Flies are fascinating creatures. Or, certainly Natural History Museum’s resident dipterologist (fly expert) Erica McAlister made it seem that way on The Museum of Curiosity, broadcast by BBC Radio 4 earlier in the week.
McAlister, who looks after the world’s largest collection of dead flies, shared her passion for the two winged insects and the eco-system of a cow pat with historian of the obscure, Dr Jan Bondeson and the fictitious Pub Landlord Al Murray. Hosts Jimmy Carr and Prof John Lloyd C.B.E. were equally enthused by McAlister’s far-reaching knowledge of flies and their poo preferences.
It was established that different fly species are attracted to different types of poo, and others are highly choosy concerning the consistency of their supper. McAlister studied which types of flies prefer a sloppy cow pat or one hardened by the sun by flicking an elastic band and observing the ensuing damage. More research it seems is needed in order to understand more about British cow pat communities, though I’m not sure I’ll be the one volunteering to find out which species live in and on poo.
It is important to note that there is a difference between and insect and a bug. A bug is a type of insect but not all flies are insects. An insect is not a bug. Bugs have two pairs of wings and sucking mouth parts. Flies have one long tube and either one pair or no pairs of wings. Few groups of flies are pests and flies are beneficial to the environment because they eat faeces and break down dead bodies. When Australia was first colonised cattle was shipped from Europe and the ranches soon became awash with slurry because there was no indigenous fly species to clear up the poo. Flies are also important pollinators as flies can get in places that bees can’t.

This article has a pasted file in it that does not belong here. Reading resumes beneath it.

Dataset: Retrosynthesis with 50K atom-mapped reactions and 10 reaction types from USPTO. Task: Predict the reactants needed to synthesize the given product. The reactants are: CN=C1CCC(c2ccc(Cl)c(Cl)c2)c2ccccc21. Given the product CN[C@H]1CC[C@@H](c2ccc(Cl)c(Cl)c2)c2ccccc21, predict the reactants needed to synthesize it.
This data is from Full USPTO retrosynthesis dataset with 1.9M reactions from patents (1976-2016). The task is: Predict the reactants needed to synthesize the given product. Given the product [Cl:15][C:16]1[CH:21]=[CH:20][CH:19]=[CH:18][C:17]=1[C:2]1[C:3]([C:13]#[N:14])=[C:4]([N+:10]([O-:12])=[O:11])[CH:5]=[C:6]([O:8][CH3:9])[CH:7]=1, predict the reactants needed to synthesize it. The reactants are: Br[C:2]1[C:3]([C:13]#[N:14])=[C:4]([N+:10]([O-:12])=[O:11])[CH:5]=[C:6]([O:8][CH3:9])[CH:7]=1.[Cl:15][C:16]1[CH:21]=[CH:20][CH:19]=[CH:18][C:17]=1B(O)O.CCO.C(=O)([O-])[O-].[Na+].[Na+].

The House fly is a pest species which spread a number of diseases including salmonellosis, typhoid, cholera and tuberculosis. Fruit flies can breed in unclean drains and cleaning utensils. Both the Horse fly and Blandford fly have a vicious bite and should be avoided at all costs.
Some fly species have very funny names. The Charlie Chaplin Fly is named in honor of the great silent movie comedian, Charlie Chaplin, “because of the curious tendency of this fly to die with its midlegs in a bandy-legged position”
The Museum of Curiosity is broadcast every Monday BBC Radio 4, 6:30PM.